"Loudoun, par., Ayrshire, on river Irvine, 15,486 ac., pop. 5239; contains part of the town of Galston and part of the town of Newmilns; Loudoun Castle, seat of the Earl of Loudoun, has extensive grounds, the "Loudoun's bonny woods and braes" of Tannahill's song; Loudoun Hill, a conical eminence, 1034 ft. high, was the scene of a victory by Robert Bruce over the English in 1307."

John Bartholomew's Gazetteer of the British Isles, 1887



Presbyterian / Unitarian
Loudon, Church of Scotland

Church History

"The present parish church is situated in Newmilns, near the centre of the town, and was re-erected in 1844. It is well known in history as the first charge to which Norman M'Leod was ordained, and also as the scene of Dr Lawrie's labours-the befriender of Burns. The manse is an old building, occupying an elevated site on the highway between Galston and Newmilns. It was formerly called Saint Margaret's Hill. Within its walls Burns slept one night, about the time when he had resolved to try his fortune abroad. Dr Lawrie was the means of this scheme being abandoned, by giving the poet an introductory letter to an Edinburgh friend, which resulted in a reissue of his poems, and a resolve to remain in his native country."

"Ayrshire Nights Entertainment: A Descriptive Guide to the History, Traditions, Antiquities of the County of Ayr" by John MacIntosh of Galston, Ayrshire, published in 1894, by John Menzies & Co. of Kilmarnock, Dunlop and Drennan.

More details on the history of Loudoun Kirk are here.


Description & Travel

Loudoun is a relatively small and rural parish in the east of the county,north of Galston. It lies the north side of the upper valley of the River Irvine. In the Middle Ages, the centre of the parish was at Newmilns, but it later shifted to Loudoun. The village of Loudoun amounts to little more than the parish church on the north bank of the river.

To the north of the parish, on the modern A714 road, lies the small village of Moscow beside the Volga Burn. It includes a row of weaver's cottages dating from around 1800.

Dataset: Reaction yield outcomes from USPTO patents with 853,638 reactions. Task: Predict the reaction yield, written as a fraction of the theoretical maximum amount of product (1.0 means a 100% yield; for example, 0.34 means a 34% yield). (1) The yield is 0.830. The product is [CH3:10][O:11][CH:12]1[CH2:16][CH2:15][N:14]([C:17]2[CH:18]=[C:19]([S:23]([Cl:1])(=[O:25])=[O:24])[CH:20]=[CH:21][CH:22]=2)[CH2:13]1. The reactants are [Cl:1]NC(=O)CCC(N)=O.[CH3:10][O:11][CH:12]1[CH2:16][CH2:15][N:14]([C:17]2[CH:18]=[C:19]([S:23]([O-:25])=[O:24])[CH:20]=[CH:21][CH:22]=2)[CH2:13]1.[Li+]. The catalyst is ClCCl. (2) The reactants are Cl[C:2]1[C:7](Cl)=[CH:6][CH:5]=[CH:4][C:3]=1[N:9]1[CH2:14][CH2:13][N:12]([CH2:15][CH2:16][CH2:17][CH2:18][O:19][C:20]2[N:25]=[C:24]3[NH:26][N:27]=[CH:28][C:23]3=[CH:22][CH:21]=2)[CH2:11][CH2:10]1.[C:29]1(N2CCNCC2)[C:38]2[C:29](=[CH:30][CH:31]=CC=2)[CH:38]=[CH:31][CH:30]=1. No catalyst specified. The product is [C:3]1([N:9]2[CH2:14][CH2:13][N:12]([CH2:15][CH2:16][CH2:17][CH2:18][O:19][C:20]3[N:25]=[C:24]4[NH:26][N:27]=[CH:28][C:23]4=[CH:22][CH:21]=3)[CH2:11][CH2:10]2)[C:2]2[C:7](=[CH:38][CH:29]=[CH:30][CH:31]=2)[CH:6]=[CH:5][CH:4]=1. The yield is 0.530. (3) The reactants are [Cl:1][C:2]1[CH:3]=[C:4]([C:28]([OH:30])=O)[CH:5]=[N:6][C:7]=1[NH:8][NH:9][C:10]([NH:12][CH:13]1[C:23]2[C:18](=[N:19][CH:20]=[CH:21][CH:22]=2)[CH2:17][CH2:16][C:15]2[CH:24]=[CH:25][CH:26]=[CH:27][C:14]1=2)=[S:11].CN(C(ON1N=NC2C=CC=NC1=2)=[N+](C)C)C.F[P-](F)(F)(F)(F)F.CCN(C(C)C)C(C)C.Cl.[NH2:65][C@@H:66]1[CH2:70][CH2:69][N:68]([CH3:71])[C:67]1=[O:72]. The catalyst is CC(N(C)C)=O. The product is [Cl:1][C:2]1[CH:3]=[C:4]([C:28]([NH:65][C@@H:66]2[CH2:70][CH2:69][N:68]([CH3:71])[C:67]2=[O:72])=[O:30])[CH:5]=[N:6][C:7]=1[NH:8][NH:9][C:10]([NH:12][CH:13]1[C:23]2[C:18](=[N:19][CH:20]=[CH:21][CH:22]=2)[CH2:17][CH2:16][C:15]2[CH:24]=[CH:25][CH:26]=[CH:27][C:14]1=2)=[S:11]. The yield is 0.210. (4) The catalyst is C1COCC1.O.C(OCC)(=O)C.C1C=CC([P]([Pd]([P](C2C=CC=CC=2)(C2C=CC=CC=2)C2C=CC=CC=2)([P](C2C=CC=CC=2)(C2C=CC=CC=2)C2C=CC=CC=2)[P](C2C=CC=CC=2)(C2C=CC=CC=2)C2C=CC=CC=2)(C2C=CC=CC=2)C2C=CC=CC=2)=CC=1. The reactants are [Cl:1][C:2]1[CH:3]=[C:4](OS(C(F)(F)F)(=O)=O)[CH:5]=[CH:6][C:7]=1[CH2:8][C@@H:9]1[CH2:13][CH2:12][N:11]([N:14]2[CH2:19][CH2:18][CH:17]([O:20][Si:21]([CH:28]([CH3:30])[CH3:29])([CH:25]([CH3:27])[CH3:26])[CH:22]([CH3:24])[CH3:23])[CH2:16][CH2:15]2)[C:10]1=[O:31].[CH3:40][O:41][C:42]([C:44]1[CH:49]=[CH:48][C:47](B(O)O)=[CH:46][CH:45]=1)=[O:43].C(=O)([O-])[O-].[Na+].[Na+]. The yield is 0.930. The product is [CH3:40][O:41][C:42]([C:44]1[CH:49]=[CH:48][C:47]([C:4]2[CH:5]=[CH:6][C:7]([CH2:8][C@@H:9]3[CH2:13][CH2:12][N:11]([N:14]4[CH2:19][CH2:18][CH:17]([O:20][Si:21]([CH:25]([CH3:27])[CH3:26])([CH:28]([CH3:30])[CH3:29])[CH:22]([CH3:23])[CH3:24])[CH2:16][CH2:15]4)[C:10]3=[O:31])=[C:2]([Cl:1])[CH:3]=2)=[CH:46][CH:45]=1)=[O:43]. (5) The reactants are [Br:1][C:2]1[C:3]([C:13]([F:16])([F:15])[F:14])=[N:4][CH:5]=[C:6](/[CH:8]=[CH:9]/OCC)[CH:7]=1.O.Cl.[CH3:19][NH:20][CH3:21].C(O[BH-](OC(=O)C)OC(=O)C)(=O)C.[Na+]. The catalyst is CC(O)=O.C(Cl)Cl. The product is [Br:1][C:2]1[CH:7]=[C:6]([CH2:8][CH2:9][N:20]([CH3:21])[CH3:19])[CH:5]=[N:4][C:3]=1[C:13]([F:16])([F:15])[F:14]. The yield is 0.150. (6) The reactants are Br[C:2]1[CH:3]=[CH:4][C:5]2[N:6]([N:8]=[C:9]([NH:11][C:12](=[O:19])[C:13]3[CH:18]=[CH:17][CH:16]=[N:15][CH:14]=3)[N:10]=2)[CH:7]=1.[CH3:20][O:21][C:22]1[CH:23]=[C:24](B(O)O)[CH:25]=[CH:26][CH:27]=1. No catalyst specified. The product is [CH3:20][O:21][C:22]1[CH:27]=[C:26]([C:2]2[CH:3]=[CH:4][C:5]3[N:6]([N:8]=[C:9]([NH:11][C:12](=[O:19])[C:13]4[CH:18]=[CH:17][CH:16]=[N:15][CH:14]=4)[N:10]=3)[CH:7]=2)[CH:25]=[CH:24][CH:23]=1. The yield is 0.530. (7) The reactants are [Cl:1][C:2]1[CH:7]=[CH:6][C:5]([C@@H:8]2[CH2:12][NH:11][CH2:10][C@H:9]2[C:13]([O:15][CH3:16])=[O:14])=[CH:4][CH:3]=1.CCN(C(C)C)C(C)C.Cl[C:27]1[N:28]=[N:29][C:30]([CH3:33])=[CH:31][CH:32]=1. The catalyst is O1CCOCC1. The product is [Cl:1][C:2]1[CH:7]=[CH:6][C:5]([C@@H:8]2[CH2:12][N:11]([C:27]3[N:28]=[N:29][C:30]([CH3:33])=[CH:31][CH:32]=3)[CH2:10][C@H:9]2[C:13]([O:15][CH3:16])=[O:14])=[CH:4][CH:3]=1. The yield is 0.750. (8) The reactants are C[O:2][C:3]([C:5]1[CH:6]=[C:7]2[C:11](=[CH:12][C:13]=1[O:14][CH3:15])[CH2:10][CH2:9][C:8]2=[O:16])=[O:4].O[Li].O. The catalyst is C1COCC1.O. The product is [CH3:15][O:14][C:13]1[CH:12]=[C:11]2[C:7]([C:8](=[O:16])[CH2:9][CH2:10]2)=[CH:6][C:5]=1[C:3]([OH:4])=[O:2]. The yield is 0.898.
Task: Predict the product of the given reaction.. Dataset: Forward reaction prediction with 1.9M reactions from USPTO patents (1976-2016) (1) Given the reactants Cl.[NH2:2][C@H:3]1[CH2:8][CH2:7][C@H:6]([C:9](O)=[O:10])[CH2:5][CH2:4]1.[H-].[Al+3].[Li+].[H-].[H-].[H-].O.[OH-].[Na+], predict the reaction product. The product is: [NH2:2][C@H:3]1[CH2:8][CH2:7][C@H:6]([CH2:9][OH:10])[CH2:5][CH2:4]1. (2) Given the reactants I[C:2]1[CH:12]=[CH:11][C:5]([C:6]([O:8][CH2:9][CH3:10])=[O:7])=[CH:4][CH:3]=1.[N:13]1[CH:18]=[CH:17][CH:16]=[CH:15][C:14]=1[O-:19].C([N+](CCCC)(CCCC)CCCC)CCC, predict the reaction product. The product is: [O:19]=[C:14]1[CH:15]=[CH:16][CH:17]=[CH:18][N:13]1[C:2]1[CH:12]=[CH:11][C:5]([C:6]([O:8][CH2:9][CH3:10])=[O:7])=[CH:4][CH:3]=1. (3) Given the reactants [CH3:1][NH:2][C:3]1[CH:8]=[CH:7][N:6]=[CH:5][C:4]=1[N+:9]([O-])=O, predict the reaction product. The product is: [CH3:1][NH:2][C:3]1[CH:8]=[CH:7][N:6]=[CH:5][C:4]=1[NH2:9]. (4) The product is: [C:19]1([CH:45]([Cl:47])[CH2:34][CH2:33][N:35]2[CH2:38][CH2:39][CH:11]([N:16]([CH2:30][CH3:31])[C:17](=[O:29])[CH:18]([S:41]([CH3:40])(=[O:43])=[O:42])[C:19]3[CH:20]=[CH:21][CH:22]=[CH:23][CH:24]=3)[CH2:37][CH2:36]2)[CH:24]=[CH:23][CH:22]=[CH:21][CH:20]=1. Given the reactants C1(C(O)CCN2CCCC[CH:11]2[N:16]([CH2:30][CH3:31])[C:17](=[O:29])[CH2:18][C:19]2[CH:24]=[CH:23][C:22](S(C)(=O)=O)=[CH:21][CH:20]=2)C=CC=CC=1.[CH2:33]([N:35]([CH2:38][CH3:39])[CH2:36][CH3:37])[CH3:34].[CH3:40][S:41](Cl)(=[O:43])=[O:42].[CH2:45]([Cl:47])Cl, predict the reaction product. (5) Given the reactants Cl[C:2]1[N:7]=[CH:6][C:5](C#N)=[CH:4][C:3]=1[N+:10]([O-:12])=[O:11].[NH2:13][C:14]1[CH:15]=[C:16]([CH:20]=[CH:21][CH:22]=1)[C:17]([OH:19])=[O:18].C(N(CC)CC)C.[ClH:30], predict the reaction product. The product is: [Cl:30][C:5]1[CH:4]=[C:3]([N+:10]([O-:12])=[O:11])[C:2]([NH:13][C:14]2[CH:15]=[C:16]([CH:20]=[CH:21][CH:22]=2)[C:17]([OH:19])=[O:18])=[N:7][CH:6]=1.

Newmilns is located in the Irvine Valley, east of Loudoun. Newmilns was once the centre of one of Ayrshire's most prosperous weaving and lacing making industries. There are many interesting buildings in the town, some of which can be easily missed such as the 16th century Newmilns Tower behind the Loudoun Arms. During the American Civil War, the weavers of Newmilns sent a message of support to Abraham Lincoln, who, in turn, sent them a 'Stars and Stripes' flag. The flag was lost over the years, but in 1949, the American Embassy presented the town with a replacement flag which is now located in the Parish Church.

An 1837 description of Newmilns and Darvel, including a listing of the key personalities of the burgh and village, is given in this extract from Pigot's Directory for Ayrshire. The transcript was provided by Keith Muirhead from Queensland.

You can see pictures of Loudoun which are provided by:



See the entry for Loudoun in the National Gazetteer of Great Britain and Ireland, 1868.



You can see maps centred on OS grid reference NS548411 (Lat/Lon: 55.642041, -4.307806), Loudoun which are provided by:


Military History

Loudoun Hill is where Wallace defeated the English, and where in 1307, Robert the Bruce with 600 men gained a striking victory over the Earl of Pembroke and his army of 6,000.

At Drumclog, farther east in Renfrewshire, Claverhouse was defeated by a Covenanting force in 1679.